Research and analysis like this doesn’t come cheap and it doesn’t come quickly but tools like iMotions and IBM Watson have the potential to do for behaviour modelling what supercomputers have done for weather forecasting. Interpretation by inquisitive and analytical strategists that are comfortable asking ‘5 whys‘, doing field observations and contextual inquiries will guide us far better than fire hosing strategy and Ux teams with web analytics. To be clear, I am not dismissive of the role of usage data, I simply insist that it augments a broader collection of data gathered from IRL observations and a contextual understanding of human behaviour.

Bury the cliches
Henry Ford never said he didn’t listen to customers (I happily correct anyone who regurgitates the Faster Horse quote), Schiller never said Apple don’t do customer research (rather they do deep ethnographic studies and are ferociously tracking observed behaviour). I’m not saying we won’t learn from customer behaviour but rather, in order to get us to innovative, creative human experiences and behaviour change we must go beyond a facile and shallow observation of customer segments. We must build intelligent teams, use tools and encourage methodologies that give us the time to build upon the evolutionary roots of human behaviour and, whilst doing so, accept that our view extends no further than the horizon, we are powerless to know if it will snow next Christmas.

In a future post I will explain why I believe an automated approach to predicting and ‘optimising’ human behaviour through so-called personalisation offered by web platforms is not helpful at advancing our online experiences.

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The unreasonable consumer

On the 1st April Kara Pernice wrote a satirical piece on the NN/g blog calling on the user-centred design community to switch to creating difficult designs, for the benefit of humanity. I’m sure it was a jolly April Fool for the NN/g to post such an about-turn but in truth there is much we could do to reduce our obsession with making things easier for customers,  listening to their every whim and generally ignoring the realities of human existence in our pursuit of the utopian user experience.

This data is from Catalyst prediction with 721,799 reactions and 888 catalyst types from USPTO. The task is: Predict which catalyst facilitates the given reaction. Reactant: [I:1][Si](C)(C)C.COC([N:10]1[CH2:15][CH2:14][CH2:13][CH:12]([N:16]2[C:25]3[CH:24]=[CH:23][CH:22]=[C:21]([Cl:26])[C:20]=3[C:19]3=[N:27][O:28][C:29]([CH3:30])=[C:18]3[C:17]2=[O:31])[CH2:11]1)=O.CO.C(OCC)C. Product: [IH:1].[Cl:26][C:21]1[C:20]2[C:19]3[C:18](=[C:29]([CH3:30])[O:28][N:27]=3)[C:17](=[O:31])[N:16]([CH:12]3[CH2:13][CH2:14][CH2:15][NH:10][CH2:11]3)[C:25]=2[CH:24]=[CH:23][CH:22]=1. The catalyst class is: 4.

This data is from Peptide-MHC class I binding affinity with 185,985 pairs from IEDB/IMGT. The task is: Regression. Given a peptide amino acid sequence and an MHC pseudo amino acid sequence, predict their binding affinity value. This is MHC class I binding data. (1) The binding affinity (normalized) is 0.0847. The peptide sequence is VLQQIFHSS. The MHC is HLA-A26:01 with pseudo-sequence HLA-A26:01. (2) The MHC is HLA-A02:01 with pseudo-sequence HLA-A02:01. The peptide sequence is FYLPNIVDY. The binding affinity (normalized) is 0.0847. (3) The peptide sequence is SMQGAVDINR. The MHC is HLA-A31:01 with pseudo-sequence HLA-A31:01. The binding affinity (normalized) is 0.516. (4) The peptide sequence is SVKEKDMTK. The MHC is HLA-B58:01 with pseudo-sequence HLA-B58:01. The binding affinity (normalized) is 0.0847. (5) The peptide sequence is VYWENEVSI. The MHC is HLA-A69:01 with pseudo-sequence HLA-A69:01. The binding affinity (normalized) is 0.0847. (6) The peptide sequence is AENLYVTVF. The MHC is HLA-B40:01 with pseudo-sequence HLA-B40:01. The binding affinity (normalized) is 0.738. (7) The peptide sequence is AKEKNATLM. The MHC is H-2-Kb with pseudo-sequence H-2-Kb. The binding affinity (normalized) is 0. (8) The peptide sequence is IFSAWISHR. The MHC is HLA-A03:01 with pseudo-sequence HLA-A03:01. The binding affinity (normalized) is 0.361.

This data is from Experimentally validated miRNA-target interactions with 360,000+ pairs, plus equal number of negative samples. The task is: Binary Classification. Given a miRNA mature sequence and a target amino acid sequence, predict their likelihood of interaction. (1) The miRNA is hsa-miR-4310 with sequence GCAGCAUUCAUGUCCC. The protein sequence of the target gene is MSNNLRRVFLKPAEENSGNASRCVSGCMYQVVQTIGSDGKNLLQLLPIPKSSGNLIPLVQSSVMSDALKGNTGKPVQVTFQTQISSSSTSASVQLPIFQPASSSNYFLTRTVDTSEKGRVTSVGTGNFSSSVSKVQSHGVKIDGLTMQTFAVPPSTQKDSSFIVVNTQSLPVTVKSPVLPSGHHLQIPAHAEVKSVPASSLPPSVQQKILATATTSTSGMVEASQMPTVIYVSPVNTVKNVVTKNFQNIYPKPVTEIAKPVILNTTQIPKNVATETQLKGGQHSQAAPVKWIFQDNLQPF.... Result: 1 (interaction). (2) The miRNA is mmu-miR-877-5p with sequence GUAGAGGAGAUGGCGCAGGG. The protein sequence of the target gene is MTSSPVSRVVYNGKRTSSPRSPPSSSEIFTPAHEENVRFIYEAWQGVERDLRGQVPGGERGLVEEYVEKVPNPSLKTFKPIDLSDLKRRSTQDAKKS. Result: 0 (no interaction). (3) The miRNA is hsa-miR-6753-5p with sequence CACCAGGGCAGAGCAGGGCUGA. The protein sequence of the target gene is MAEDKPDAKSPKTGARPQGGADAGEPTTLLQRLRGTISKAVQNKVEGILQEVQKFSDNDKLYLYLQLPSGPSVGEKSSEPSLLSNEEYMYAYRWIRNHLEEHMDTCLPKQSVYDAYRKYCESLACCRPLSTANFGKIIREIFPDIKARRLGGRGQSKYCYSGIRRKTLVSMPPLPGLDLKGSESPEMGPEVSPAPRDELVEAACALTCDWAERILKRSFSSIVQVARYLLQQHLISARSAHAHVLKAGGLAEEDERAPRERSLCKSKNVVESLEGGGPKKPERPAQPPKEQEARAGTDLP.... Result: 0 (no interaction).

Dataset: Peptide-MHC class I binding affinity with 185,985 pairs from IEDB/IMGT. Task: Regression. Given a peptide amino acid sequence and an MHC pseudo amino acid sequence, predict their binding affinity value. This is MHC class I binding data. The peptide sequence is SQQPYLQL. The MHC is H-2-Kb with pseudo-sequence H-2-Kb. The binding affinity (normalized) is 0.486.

I’ve written and spoken several times about intentional friction. It’s something I passionately believe in. From the smallest poke-a-yoke to the intentional deployment of dark patterns, there is a place for cognitive – even dexterity challenges – in user experience (see William Peng’s post on sign ups) and to deny them is to apply flat earth thinking to our behaviours.

The unreasonable consumer

As these things often do, later I read a great post by Rubuss’ Mark McArthur-Christie on LinkedIn where he mused about a customer service issue many of us have experienced, the customer that is beyond help and satisfaction. It inspired some additional thinking around how we might categorise these personas:

  • The naive dogmatist – a customer who is convinced that there is only one way things should be, often formed of a collection of misunderstood information: consumer rights, archaic business structures or some previously used process. Most likely to say “I know you can give me a discount”, “I know my statutory rights…”